There are about 4,300 universities in the United States, assuming we include USC. Each of those universities has at least one graduation ceremony each year. Most of them have more than one, and some of them have dozens. To take the UCs, as an example that is particularly familiar to us, it is not practical to have 10,000 people graduate at the same time. So, each college and each professional school usually has its own graduation ceremony. It's also become increasingly common for individual departments to have their own ceremonies, and for student groups (say, Samahang Filipino or the Muslim Students Assocation) to have graduation ceremonies as well. (Z) has known many people who "graduated" 5-6 times over the course of graduation week, though he successfully managed to avoid all but one graduation ceremony for himself (and he didn't particularly want to go to that one).
Part of the custom, when it comes to graduation ceremonies, is to have a graduation speaker. The bigger the name, the better. And when a top-tier university is staging one of its major graduation ceremonies (say, the law school graduation, or the graduation for the college of letters and sciences), they really want a star. This has created a situation where prominent politicians are often engaged to provide the commencement speech. The politician gets a photo-op in academic robes, and a captive audience for whatever they want to say, and sometimes an honorary degree to boot. The school gets a high-profile person they can brag about and, depending on the goals of the administration, perhaps an opportunity for some propagandizing.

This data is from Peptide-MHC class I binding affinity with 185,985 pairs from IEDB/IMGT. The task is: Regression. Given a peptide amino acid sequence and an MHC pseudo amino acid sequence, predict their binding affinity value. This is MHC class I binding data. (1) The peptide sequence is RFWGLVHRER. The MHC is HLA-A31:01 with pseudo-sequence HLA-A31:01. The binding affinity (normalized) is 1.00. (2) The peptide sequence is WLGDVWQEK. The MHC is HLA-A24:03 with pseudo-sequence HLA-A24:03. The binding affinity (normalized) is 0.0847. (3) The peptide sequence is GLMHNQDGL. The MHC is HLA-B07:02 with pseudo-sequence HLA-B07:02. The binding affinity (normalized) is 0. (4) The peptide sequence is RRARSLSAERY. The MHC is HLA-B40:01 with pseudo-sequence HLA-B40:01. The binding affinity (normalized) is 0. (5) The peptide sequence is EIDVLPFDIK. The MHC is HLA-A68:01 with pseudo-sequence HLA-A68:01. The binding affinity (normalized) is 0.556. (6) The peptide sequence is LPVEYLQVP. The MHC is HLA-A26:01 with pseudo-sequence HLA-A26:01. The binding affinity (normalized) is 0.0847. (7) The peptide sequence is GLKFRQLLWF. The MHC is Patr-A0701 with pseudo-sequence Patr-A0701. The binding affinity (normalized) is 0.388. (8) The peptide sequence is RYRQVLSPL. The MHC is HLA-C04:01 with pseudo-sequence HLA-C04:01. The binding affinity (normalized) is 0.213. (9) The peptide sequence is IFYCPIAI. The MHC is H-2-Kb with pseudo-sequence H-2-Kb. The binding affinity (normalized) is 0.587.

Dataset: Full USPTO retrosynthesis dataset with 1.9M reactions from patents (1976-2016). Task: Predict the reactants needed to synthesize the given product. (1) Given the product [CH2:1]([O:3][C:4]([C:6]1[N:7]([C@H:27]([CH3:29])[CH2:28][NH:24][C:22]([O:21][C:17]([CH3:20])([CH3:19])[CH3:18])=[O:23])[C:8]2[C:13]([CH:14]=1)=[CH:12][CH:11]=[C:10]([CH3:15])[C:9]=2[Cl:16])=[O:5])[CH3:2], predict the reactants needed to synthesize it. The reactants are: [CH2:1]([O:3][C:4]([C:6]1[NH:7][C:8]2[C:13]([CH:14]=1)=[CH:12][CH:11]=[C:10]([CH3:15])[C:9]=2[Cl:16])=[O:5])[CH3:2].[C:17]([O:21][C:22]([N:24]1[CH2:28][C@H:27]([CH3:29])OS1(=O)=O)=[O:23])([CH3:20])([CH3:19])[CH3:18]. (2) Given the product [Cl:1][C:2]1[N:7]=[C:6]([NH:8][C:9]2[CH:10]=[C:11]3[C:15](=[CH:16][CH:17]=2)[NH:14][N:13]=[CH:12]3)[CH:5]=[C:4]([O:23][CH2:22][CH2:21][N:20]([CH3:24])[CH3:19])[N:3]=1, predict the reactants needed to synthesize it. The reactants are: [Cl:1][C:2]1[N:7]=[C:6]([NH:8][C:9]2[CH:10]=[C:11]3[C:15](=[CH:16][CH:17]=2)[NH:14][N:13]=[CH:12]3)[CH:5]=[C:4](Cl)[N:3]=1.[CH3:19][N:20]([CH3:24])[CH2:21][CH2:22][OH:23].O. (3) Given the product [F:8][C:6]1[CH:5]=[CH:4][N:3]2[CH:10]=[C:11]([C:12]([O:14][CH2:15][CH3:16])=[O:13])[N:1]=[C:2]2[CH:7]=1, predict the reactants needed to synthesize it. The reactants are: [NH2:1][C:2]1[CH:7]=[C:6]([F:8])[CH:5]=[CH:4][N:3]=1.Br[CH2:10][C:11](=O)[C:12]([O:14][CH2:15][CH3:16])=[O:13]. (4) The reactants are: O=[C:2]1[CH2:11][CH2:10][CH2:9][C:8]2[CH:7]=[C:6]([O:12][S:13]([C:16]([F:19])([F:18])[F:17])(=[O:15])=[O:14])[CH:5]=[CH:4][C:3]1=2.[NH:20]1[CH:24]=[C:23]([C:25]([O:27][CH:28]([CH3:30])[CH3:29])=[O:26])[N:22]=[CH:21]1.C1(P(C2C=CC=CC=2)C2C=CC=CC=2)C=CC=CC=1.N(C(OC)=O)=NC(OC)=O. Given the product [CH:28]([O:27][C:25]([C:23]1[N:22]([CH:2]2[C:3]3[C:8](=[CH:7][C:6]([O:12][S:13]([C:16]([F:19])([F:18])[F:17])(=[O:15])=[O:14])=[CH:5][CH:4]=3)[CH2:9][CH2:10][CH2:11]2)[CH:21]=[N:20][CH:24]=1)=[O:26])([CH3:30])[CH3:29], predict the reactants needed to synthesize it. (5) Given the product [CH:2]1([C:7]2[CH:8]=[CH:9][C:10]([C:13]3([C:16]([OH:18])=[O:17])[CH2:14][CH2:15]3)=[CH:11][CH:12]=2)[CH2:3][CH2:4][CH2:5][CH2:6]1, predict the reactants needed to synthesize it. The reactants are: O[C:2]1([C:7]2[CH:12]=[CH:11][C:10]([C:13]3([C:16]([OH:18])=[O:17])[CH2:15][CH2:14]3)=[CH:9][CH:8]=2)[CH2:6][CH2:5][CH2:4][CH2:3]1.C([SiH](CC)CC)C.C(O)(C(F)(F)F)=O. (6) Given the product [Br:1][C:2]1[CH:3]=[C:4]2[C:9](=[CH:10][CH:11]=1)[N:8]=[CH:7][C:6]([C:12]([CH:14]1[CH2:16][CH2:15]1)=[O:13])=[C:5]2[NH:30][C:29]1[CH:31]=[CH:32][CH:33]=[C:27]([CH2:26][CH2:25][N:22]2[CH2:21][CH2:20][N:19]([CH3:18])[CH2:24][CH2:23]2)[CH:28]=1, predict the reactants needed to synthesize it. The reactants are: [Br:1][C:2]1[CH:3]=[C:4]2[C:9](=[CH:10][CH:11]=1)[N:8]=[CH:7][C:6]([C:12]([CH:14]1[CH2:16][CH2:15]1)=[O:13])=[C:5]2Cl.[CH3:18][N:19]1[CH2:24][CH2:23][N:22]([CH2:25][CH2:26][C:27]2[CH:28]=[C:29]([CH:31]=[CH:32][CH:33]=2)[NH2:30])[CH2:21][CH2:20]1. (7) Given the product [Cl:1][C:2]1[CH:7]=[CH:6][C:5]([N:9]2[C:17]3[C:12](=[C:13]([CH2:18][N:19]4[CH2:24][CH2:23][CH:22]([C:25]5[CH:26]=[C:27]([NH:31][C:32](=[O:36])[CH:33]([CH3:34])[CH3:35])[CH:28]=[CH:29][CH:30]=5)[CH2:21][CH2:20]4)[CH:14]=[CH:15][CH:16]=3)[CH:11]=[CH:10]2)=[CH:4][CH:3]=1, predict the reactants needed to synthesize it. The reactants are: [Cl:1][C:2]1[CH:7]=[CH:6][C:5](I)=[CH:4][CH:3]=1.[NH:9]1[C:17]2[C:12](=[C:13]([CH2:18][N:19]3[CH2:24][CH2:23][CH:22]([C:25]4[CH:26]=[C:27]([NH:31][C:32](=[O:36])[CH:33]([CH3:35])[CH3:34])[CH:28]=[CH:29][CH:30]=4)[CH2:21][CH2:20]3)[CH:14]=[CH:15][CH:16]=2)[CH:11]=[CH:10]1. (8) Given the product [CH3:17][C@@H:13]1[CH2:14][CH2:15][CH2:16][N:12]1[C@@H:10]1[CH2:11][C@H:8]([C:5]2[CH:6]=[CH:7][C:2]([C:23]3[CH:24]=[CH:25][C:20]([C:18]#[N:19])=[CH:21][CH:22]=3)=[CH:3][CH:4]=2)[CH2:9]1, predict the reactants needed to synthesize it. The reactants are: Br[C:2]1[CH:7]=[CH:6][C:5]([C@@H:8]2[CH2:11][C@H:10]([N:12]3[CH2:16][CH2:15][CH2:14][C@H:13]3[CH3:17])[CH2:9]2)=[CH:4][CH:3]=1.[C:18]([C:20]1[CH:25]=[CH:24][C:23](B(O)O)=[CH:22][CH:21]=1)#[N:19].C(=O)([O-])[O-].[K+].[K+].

Despite the fact that graduation is ostensibly their day, students get virtually no say in all of this. It's hard enough to land a commencement speaker, and then trying to hold some sort of vote would be a logistical nightmare. Further, if a person is rejected by the students, then what does the school do? "Sorry, governor, the students decided to yank the invitation. Sorry about that, and please don't cut our funding! Maybe next year?"
The result of this dynamic is predictable; sometimes students get to spend one of the biggest days of their lives watching as someone they find odious is feted, and treated as some sort of conquering hero. And any sort of pushback is frowned upon, since the commencement speaker is an "honored guest," after all. Plus, the parents and the alums are watching.
This graduation season, however, there have been a number of cases of students deciding that, custom be damned, they weren't going to passively accept an objectionable commencement speaker. Three examples:
A lot of these political graduation speakers are obnoxious people, and while they should leave the politics at the door, they often don't. Meanwhile, university administrations have gotten far too comfortable with not considering the needs and concerns of students, even on a day that is supposed to be for the students. So, we commend those students who clawed a little bit of that power back, and did what they could to graduate on their own terms. (Z)